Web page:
“Furthermore, the “re-use” of existing post-stack data is cost efficient and has, compared to new seismic acquisition, little to no environmental impact.”
The necessity of geological input
Detailed seismic horizon interpretations are essential for the zonation of the seismic and calculation of the velocity fields. “The entire seismic volume must be interpreted, and about 10 regional time and depth maps will be established as input for the inversion,” Keller explains.
“Furthermore, several parameters for the fluid effects on seismic and well log-interpretations are to a large degree dependent on subsidence- and up-lift history as well as the formation salinity. We will therefore reconstruct regional subsidence and up-lift maps for different geological times. In addition, these reconstructions will allow to model depositional trends of reservoir rocks. Comparing these models with the seismic inversion results will strengthen and confirm the validity of the developed seismic methods,” according to Keller.
To qualify for financial support from Innovation Norway, an industry partner is required. Lime Petroleum supported Phase 1 and was therefore an obvious candidate for Phase 2.
“With a strong focus on the Norwegian Sea, following a discovery last year (Shrek, see expronews: “Important value – complicated geology“), one APA 2019 award and two recent farm-ins, we like the idea to get the most out of the data when preparing for future licensing rounds and farm-in opportunities,” Lars Hübert, General Manager in Lime Petroleum, says.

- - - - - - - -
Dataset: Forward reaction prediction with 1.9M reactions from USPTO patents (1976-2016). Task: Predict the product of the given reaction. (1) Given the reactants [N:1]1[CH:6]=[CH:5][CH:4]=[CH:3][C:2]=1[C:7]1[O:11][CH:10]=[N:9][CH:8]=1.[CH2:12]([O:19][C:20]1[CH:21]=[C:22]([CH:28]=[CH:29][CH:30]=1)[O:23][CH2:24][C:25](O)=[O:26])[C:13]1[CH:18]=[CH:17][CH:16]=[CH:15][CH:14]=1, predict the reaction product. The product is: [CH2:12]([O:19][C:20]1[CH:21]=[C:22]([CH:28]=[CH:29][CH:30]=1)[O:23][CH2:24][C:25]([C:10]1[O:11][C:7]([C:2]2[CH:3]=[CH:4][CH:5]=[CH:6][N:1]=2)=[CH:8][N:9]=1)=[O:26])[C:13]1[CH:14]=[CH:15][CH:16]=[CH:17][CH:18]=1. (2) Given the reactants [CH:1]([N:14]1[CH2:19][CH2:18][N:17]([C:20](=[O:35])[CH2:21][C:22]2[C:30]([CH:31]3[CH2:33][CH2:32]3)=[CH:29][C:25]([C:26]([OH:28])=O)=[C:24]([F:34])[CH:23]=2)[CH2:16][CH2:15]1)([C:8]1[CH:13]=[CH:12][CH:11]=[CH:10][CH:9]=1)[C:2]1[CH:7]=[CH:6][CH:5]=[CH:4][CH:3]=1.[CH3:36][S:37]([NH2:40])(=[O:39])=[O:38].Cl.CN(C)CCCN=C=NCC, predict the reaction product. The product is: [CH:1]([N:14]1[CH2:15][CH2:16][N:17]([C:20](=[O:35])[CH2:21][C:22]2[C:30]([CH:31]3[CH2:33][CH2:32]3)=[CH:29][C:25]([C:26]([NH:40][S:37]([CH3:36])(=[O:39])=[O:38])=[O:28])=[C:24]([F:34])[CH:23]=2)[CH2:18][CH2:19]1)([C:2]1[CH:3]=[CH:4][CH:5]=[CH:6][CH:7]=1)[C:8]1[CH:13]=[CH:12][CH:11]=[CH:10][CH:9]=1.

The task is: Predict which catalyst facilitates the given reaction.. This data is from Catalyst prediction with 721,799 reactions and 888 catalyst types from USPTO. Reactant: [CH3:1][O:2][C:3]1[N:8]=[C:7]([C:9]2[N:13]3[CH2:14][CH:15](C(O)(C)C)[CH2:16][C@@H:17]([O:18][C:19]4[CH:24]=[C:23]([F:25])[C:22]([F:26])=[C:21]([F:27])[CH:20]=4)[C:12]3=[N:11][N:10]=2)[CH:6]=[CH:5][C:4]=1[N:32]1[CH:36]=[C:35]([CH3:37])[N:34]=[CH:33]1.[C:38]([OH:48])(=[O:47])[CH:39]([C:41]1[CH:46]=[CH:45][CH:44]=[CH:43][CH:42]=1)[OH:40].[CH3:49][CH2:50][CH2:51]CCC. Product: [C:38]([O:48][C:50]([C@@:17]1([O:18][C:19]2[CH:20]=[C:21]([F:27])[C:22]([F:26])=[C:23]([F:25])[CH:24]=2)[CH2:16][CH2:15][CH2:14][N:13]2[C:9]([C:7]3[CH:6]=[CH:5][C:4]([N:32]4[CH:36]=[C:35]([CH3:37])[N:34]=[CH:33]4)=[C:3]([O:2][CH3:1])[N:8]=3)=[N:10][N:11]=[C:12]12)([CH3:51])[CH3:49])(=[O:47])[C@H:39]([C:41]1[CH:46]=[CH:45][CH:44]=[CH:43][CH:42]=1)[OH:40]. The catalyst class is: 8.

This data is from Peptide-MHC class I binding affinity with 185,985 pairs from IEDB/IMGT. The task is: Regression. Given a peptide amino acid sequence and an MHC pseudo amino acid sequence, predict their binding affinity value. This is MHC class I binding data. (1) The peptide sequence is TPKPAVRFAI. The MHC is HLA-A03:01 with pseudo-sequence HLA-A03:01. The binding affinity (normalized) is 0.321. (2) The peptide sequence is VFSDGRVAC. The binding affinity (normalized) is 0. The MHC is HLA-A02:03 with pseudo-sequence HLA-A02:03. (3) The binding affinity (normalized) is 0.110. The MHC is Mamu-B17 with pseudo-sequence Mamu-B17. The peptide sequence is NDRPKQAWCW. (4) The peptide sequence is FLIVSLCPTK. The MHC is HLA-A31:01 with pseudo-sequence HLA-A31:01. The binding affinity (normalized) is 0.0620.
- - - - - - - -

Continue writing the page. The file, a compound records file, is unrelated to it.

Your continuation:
“Our long-time relationship with both PSS-Geo and Peter Keller also made it an easy decision to be an industry partner for the consortium,” he adds.
Hübert favours the project for two main reasons.
“First, to combine a huge number of individual 3D surveys into one single cube makes sense because it is a cost-efficient way to scan a big area and get an overview of opportunities.
“Second, as we look upon ourselves as a technology-driven company, using AI and ML adds a new tool to our portfolio of de-risking technologies that already include RVD (Rex Virtual Drilling) and more traditional tools like AVO.”
The Norwegian Sea has been the laboratory in the development phase, but the objective is to offer the new and innovative technology in an international market through multi-client products.
“The AI algorithms for inversion with stratigraphy and fluid prediction, which will be developed in this research program, can be applied to petroleum provinces offshore Norway and throughout the world. For example, the UK continental shelf, with a similar regulation with regards to availability of seismic and well data, and with hundreds of large and smaller oil companies engaged in locating the remaining oil and gas resources, will be an interesting market for us,” Peter Keller says.
Hopefully, the oil and gas industry will also improve their success rate and make new discoveries based on this new AI and ML guided lithology and fluid prediction tool.